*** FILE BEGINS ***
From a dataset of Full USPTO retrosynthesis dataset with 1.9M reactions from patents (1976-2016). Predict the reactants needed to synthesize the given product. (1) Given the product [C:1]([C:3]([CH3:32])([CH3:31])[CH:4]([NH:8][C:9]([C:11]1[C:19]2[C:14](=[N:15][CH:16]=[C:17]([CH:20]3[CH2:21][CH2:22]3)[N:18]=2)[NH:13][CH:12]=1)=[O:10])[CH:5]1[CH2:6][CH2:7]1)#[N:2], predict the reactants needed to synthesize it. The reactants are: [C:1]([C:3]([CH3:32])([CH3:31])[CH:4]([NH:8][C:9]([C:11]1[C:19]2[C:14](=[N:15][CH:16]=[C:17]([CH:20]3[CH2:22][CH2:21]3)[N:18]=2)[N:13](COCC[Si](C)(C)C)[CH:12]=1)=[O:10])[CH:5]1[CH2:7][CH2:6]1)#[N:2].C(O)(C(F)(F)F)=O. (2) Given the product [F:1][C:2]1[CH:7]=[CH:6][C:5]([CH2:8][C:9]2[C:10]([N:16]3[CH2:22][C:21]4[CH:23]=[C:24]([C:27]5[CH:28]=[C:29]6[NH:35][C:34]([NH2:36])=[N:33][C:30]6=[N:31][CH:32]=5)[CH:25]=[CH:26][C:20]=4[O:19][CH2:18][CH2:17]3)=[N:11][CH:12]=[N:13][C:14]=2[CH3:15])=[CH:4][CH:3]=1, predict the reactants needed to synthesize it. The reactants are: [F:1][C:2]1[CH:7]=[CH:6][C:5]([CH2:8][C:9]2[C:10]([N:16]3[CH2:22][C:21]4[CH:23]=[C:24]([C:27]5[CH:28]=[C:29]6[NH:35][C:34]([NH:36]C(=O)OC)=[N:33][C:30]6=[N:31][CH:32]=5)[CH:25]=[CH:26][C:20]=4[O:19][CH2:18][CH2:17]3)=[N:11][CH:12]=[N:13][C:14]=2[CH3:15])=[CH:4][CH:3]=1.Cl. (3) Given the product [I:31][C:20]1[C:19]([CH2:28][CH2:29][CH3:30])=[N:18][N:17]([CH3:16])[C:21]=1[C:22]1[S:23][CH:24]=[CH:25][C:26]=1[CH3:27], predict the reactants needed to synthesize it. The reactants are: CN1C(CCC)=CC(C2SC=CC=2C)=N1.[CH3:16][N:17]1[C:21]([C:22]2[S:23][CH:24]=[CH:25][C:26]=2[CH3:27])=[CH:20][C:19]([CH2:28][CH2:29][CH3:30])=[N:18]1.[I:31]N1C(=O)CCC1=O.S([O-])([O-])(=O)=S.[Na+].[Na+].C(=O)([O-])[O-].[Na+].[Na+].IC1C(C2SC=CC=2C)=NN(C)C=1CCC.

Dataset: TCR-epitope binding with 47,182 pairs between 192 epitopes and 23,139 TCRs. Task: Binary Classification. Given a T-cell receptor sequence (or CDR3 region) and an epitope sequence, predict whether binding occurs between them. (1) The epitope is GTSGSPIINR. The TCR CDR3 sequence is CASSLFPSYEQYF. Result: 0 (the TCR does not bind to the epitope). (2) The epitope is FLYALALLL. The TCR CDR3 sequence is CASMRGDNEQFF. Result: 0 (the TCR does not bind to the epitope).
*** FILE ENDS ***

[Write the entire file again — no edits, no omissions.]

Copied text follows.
From a dataset of Full USPTO retrosynthesis dataset with 1.9M reactions from patents (1976-2016). Predict the reactants needed to synthesize the given product. (1) Given the product [C:1]([C:3]([CH3:32])([CH3:31])[CH:4]([NH:8][C:9]([C:11]1[C:19]2[C:14](=[N:15][CH:16]=[C:17]([CH:20]3[CH2:21][CH2:22]3)[N:18]=2)[NH:13][CH:12]=1)=[O:10])[CH:5]1[CH2:6][CH2:7]1)#[N:2], predict the reactants needed to synthesize it. The reactants are: [C:1]([C:3]([CH3:32])([CH3:31])[CH:4]([NH:8][C:9]([C:11]1[C:19]2[C:14](=[N:15][CH:16]=[C:17]([CH:20]3[CH2:22][CH2:21]3)[N:18]=2)[N:13](COCC[Si](C)(C)C)[CH:12]=1)=[O:10])[CH:5]1[CH2:7][CH2:6]1)#[N:2].C(O)(C(F)(F)F)=O. (2) Given the product [F:1][C:2]1[CH:7]=[CH:6][C:5]([CH2:8][C:9]2[C:10]([N:16]3[CH2:22][C:21]4[CH:23]=[C:24]([C:27]5[CH:28]=[C:29]6[NH:35][C:34]([NH2:36])=[N:33][C:30]6=[N:31][CH:32]=5)[CH:25]=[CH:26][C:20]=4[O:19][CH2:18][CH2:17]3)=[N:11][CH:12]=[N:13][C:14]=2[CH3:15])=[CH:4][CH:3]=1, predict the reactants needed to synthesize it. The reactants are: [F:1][C:2]1[CH:7]=[CH:6][C:5]([CH2:8][C:9]2[C:10]([N:16]3[CH2:22][C:21]4[CH:23]=[C:24]([C:27]5[CH:28]=[C:29]6[NH:35][C:34]([NH:36]C(=O)OC)=[N:33][C:30]6=[N:31][CH:32]=5)[CH:25]=[CH:26][C:20]=4[O:19][CH2:18][CH2:17]3)=[N:11][CH:12]=[N:13][C:14]=2[CH3:15])=[CH:4][CH:3]=1.Cl. (3) Given the product [I:31][C:20]1[C:19]([CH2:28][CH2:29][CH3:30])=[N:18][N:17]([CH3:16])[C:21]=1[C:22]1[S:23][CH:24]=[CH:25][C:26]=1[CH3:27], predict the reactants needed to synthesize it. The reactants are: CN1C(CCC)=CC(C2SC=CC=2C)=N1.[CH3:16][N:17]1[C:21]([C:22]2[S:23][CH:24]=[CH:25][C:26]=2[CH3:27])=[CH:20][C:19]([CH2:28][CH2:29][CH3:30])=[N:18]1.[I:31]N1C(=O)CCC1=O.S([O-])([O-])(=O)=S.[Na+].[Na+].C(=O)([O-])[O-].[Na+].[Na+].IC1C(C2SC=CC=2C)=NN(C)C=1CCC.

Dataset: TCR-epitope binding with 47,182 pairs between 192 epitopes and 23,139 TCRs. Task: Binary Classification. Given a T-cell receptor sequence (or CDR3 region) and an epitope sequence, predict whether binding occurs between them. (1) The epitope is GTSGSPIINR. The TCR CDR3 sequence is CASSLFPSYEQYF. Result: 0 (the TCR does not bind to the epitope). (2) The epitope is FLYALALLL. The TCR CDR3 sequence is CASMRGDNEQFF. Result: 0 (the TCR does not bind to the epitope).